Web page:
Getting Race Out of Federal Contracting
CIR represented a small Long Island company whose ability to compete (and even stay in business) was hobbled by the federal government’s extensive use of race preferences in awarding government contracts. The company, DynaLantic Corporation, was owned and operated by Paul Patin and Jeff Weinstock and manufactured the simulators and training devices used to help train our nation’s military personnel.
In a summary judgment motion filed in October 2003, DynaLantic asked Federal District Court Judge Emmet Sullivan to 1) declare that the program of contracting preferences for minority-owned businesses of the Department of Defense (DOD), the Navy, and the Small Business Administration (SBA) violated the Constitution’s equal protection guarantee, and 2) to enjoin those preferences. The government filed a summary judgment motion as well.
Judge Sullivan heard oral argument on the cross motions for summary judgment in August, 2004. In December 2004, the court invited several third party groups, including the NAACP Legal Defense Fund, Inc., Mountain States Legal Foundation and Pacific Legal Foundation to file amicus briefs on the various issues raised in the case. CIR responded to these briefs in April, 2005.
A Facade of Social and Economic Disadvantage
The complex, mechanical preferences used by DOD include quota-like goals, set-asides, noncompetitive contract awards, a ten percent price adjustment factor, and performance evaluation incentives for contracting officers. These preferences, codified in Section 8(a) of the Small Business Act as well as in related statutes and regulations, are said to be for small, “socially disadvantaged” business owners of all races. However, the government defines social disadvantage so as to presumptively include virtually all racial minorities, ranging from African-Americans and Hispanics to Samoans, Tongans, Pakistanis, and Sri Lankans.
At the same time, the statutory and regulatory definitions presumptively exclude small businesses owners who are white, such as Jeff and Paul. As a result, “over 99% of the firms [in the 8(a) program] qualified as a result of race-based presumptions,” according to a 1997 opinion by the U.S. Court of Appeals for the D.C. Circuit in an earlier round of this case. Data obtained by CIR show that nothing has changed since 1997: though styled as a benefit for “socially disadvantaged” businesses, the program is nothing more than a race preference.
In theory, the preference program is limited to “economically disadvantaged” individuals — those with net worth of no more than $6 million (excluding the value of retirement accounts). DynaLantic’s summary judgment brief cited testimony by Karen Lee, Deputy Inspector General of the SBA, that “wealthy individuals continued to be eligible for the 8(a) program…in our sample, 35 of the 50 were millionaires but remained classified as disadvantaged.”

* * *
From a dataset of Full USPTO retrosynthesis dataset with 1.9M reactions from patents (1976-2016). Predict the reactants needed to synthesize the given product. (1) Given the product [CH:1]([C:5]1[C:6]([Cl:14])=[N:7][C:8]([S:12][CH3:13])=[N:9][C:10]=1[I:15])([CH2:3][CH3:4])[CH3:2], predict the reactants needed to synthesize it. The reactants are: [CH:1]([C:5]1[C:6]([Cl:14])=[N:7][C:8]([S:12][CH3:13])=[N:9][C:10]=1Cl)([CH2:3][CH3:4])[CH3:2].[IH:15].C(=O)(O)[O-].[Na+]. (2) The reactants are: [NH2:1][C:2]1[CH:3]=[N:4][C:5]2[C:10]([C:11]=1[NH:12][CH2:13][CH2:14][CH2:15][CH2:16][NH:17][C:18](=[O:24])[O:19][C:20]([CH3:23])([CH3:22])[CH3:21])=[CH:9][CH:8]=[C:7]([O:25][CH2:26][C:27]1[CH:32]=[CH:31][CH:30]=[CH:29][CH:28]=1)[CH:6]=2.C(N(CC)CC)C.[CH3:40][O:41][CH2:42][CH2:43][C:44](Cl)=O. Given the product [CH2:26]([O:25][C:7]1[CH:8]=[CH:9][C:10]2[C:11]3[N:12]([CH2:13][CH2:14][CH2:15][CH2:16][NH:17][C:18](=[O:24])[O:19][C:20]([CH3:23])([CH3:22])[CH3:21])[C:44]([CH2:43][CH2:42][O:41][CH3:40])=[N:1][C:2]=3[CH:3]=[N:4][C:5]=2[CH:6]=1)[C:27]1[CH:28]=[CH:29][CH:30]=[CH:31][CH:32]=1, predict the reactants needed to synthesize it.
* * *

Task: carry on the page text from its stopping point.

A Strong Case
While the Constitution permits the government to use narrowly tailored race-base remedies where it has a compelling interest in eliminating the effects of its own past discrimination, neither the compelling interest nor narrow tailoring requirements are met in the 8(a) program. To the contrary, as DynaLantic’s summary judgment brief explains, “the programs in question [require government agencies] to set aside a percentage of their procurements based primarily on race, without considering whether any discrimination ever existed, [or] whether there are continuing effects of that discrimination.”
Despite nearly five years of discovery, the government failed to offer evidence of any kind to suggest that there has been discrimination against minorities in the simulator and training industry, much less that it was government’s own discrimination. Moreover, while DOD’s preference program is supposedly targeted at industries where minority contractors are underrepresented, the government never bothered to determine whether there was underrepresentation in DynaLantic’s industry.
DOD offered as a justification for its racial preferences general allegations of discrimination in the business world, paired with the implication that, since the federal government does business throughout the nation, it must be “passively participating” in other people’s discrimination. As DynaLantic’s summary judgment brief explained, “Defendants hope to use the ‘exception’ of passive participation to swallow the rule against preferences based on societal discrimination.”
The ramifications of this case reach beyond contracting. At stake was whether the government can justify race preferences solely on the basis of it’s allegedly passive participation in the discrimination of others, as measured by general social patterns of inequality.
Moreover, DOD’s preference program fails to comply with the constitutional requirement that it be “narrowly tailored” to past discrimination. Among other things, the the government must seriously consider race-neutral alternatives to preferences, and it must limit racial preferences in time. See CIR’s “Gratz v. Bollinger; Grutter v. Bollinger” (the University of Michigan cases). Neither requirement is met by the 8(a) program. In fact, none of the many racial and ethnic groups granted disadvantaged status under the 8(a) program has ever been removed from the list of preference recipients, despite many years of social and economic progress.
Updates on this case
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